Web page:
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""Skirmish C2"?" Topic

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Personal logo etotheipi Sponsoring Member of TMP02 Aug 2022 12:09 p.m. PST

I use a design principle I call "skirmish command and control" for games. The basic idea is one "figure" (a mini, base with several mins, chit, or whatever) for each command decision space for the player. So, in an actual skirmish where a player has ten soldiers for which he makes individual maneuver and engagement decisions, there would be ten minis. But where one order is issued to a five-man fire team, there would be two. All ten with one mini for squad level C2, and so on.

This is obviously not an "absolute and immutable law of the universe" for the game. There are subtleties and dynamics to span of command. It's a principle or general guideline to not have minis on the board unless a player is actively doing distinct things with them for a reasonable part of the game.

This approach has an effect on ground scale. If I am playing a company level game, then the base of a mini reasonable represents the area occupied by a company. And the terrain would reflect that. If the company level game were played with 28mm figures on 1" bases, I wouldn't necessarily dictate a different scale for buildings, but I would use terrain that represented the effect on decision making – open lanes of transit, congested areas, and places to get bogged down.

This also makes it easy to fit a lot of different types of game on a 3'x4' table.

On a scale of 1-10, how much do you like this approach?

1 – I want a bucket of minis on the table, no matter the command situation

5 – A few extra minis for table dressing is OK, but don't overdo it

10 – I like the Spartan nature of a game without lots of clutter

7 for me. It's a good approach that has lots of benefits to me, but it's not the be-all, end-all.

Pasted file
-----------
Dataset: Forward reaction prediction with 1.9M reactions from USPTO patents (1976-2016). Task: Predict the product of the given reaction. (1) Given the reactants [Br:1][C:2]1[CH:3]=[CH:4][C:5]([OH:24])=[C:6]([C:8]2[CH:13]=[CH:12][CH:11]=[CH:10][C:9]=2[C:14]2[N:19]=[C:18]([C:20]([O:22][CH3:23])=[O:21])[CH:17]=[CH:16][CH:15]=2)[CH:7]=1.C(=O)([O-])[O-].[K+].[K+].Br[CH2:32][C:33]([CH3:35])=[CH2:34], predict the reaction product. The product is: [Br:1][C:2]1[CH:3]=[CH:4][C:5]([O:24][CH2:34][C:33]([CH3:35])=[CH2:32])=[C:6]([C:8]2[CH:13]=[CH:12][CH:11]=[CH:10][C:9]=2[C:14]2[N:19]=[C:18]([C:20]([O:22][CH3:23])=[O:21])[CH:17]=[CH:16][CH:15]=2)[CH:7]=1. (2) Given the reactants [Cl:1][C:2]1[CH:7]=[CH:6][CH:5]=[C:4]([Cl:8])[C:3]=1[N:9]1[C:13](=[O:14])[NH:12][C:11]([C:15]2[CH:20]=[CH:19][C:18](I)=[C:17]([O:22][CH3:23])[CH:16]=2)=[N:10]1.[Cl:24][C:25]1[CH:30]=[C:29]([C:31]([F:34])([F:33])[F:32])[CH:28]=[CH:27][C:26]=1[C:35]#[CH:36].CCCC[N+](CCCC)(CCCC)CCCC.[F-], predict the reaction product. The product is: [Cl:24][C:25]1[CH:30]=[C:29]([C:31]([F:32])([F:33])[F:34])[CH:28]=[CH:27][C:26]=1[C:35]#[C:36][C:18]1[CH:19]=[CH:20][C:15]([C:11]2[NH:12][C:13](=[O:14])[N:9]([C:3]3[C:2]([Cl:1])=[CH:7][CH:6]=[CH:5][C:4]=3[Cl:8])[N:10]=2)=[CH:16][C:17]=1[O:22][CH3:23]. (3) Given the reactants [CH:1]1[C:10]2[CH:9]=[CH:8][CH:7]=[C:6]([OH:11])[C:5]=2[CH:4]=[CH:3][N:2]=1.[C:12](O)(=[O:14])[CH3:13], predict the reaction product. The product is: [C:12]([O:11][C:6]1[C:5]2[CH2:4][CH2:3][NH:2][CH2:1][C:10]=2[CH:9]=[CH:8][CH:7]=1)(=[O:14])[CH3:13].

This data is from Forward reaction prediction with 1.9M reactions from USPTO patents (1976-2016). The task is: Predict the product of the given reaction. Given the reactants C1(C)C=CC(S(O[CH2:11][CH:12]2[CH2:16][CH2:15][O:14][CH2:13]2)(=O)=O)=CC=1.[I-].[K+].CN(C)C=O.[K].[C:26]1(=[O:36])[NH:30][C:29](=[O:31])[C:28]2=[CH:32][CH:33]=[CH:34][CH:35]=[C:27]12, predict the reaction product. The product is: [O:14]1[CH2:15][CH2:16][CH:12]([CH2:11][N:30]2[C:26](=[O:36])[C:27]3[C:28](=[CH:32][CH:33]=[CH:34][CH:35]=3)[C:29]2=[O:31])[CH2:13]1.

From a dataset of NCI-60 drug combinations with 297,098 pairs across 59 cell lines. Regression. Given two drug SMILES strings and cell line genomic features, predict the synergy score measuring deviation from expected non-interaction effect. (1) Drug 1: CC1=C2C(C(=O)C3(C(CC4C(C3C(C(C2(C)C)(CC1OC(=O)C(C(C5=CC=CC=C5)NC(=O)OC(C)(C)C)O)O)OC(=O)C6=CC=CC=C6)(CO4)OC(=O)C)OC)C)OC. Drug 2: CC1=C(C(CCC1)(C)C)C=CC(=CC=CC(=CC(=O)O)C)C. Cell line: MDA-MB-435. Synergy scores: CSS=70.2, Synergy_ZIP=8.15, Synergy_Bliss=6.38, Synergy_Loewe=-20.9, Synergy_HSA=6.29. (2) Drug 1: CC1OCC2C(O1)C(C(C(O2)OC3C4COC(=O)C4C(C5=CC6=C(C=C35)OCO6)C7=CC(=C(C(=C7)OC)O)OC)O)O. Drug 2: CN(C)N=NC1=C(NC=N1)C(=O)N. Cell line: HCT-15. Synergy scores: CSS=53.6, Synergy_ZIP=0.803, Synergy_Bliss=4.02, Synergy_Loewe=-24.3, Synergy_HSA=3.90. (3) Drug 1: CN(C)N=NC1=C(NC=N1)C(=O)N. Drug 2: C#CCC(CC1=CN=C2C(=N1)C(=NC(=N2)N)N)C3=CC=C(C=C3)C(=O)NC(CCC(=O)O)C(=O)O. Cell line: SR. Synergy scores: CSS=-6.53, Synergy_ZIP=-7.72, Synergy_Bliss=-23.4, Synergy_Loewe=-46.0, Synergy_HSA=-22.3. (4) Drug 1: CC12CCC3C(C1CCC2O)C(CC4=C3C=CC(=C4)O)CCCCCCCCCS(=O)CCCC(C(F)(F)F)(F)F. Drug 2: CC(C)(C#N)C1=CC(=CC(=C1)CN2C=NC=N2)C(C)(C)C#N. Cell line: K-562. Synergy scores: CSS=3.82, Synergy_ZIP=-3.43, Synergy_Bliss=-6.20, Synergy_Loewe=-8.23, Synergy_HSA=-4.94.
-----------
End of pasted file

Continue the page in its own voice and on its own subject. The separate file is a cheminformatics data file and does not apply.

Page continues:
Gauntlet02 Aug 2022 2:26 p.m. PST

Personally, I'd rather drop the scale than drop the number of figures on the table.

I wouldn't want to play a 28mm game where each figure represented more than one person.

jwebster Supporting Member of TMP02 Aug 2022 4:06 p.m. PST

I'm a 7 on the scale

However, the size of the playing surface and terrain makes a difference too

It might be possible to create a formula for how many independent "units" one player should command, depending on length of game, how how complex the decisions for each "unit" are. I think this is the most important thing to get right. After that, a balance between figure size, table size and unit size could be made.

An example is xRampant rules. Roughly 4-6 units, 40-60 28mm figures on a 3'x4' mat

Another example is "Ronin". 6-12 individually controlled 28mm figures. This also works well as a game and visually


advocate03 Aug 2022 1:07 a.m. PST

So you'd play a game like DBA with 12 figures? No thanks. In Napoleonic games I want to see a battalion in line, column or square. And the breadth of a battalion in line approximates to the musket range. Unit footprint matters.
And units lose casualties and cohesion, they don't get eliminated immediately (as an individual might) so you could end up with that single figure carrying several markers for status – no thanks.
Beyond that, aesthetics matter, or I'd play boardgames.

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